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Behind the Headlines: Israelis Split over the Expulsions, with Some Appalled, Others Relieved

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The brutal murder of Israeli border policeman Nissim Toledano last week and the subsequent deportation of 415 Palestinians from the administered territories have sent shockwaves through the country.

The two incidents have struck a raw nerve among Israelis, who are deeply divided on the question of how to combat terrorism.

Human rights groups here have strongly condemned the expulsions, while victims of Arab terror are openly applauding the unprecedented Israeli action. Somewhere in between stand most Israelis.

Aaron Back of B’tselem, the Israeli Center for Human Rights in the Occupied Territories, believes the expulsions are “a blatant and extremely grave violation of human rights and customary law.”

“We believe that the deportations are illegal, even according to Israel’s own reading of the Fourth Geneva Convention,” he said.

Avigdor Feldman, one of the lawyers representing the deportees, told Israel’s High Court of Justice last week that the expulsions “endanger the safety and welfare of those who have been deported.

“The deportees have been sent to the middle of nowhere. We may as well have thrown them into the sea,” he said. “You cannot just deport these people, abandon them in no man’s land in freezing temperatures and without suitable conditions, and say they are no longer our responsibility.”

That point was brought home by the brother of one of the deported Palestinians, who called the way the expulsions were carried out “cruel and unjust.”

Speaking on condition of anonymity, he related how the security forces “came to my brother’s home last week and took him away without explanation.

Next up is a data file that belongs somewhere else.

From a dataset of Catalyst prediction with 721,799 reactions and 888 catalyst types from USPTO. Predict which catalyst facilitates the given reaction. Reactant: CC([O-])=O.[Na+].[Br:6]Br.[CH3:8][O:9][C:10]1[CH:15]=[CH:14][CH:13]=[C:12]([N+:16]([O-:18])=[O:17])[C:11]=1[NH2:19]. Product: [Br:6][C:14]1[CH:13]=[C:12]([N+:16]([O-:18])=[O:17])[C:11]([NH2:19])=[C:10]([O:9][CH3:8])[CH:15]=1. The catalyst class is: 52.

“It was a kidnapping,” he said. “They wouldn’t let him bring any warm clothes, and now my mother is sick to death with worry.”

“My brother’s only crime is that he goes to the mosque every Friday for prayers,” the Palestinian maintained. “He’s never been in prison. He runs a business and works from morning till night.”

But the family of the slain border policeman believes Israel’s harsh treatment of the deportees cannot compare to the cruelty visited on their loved one.

Interrupting their shiva to participate in a special High Court hearing on the expulsions Sunday, two of the Toledano brothers expressed scorn at attempts to have the deportations rescinded.

David Toledano, unshaven due to the 30-day period of mourning, said, “The whole world that condemns us doesn’t think about the fact that they are killing people here, people who are not sitting in the rain crying and who will not be able to come back. Nobody thinks about that.”

This sentiment was shared by Eli and Juliette Azulai, who, along with the Toledano family, took part in the hearing.

For the Azulais, whose 18-year-old daughter Iris was stabbed to death two years ago, “expulsion is the only answer.”

Sitting in their home in the Baka neighborhood of Jerusalem, Eli recalled Iris, the youngest of their eight children.

“She had just left the house to go to her army base when an Arab stabbed her. We heard her cry, `Mama, Mama,’ and we found her dead, lying in a pool of blood.”

“If the government had adopted a policy of deportation before this incident, our daughter would still be alive,” said Juliette, wiping tears from her eyes.

“I would like to see an even stiffer punishment,” said Eli. “The government should kill 100 terrorist leaders in response to Toledano’s death. We need to make a list of 100 terrorists who have committed crimes and who are sitting in jail enjoying themselves.”

Prison, Juliette maintained, “is a school for terrorism. It’s like summer camp. The murderers can watch TV, read the newspapers, have visits from family members.”

“People speak of peace, of a Palestinian state, but in this tiny country there is no place for such a state between us and Jordan,” said Eli heatedly.

“There is just one state, and that is the State of Israel. If the Arabs want to live here without knives and terror, they are welcome. If not, they have to go.”

“We are a broken family,” whispered Juliette, breaking down with emotion. “I still can’t believe Iris is gone. I can’t bear to move her clothes out of the closet. Even her toothbrush is in the place she left it.

“People don’t understand our pain. All the world is against deportation, but the terrorists have ruined our lives. The world has to open its eyes and see what’s happening.”

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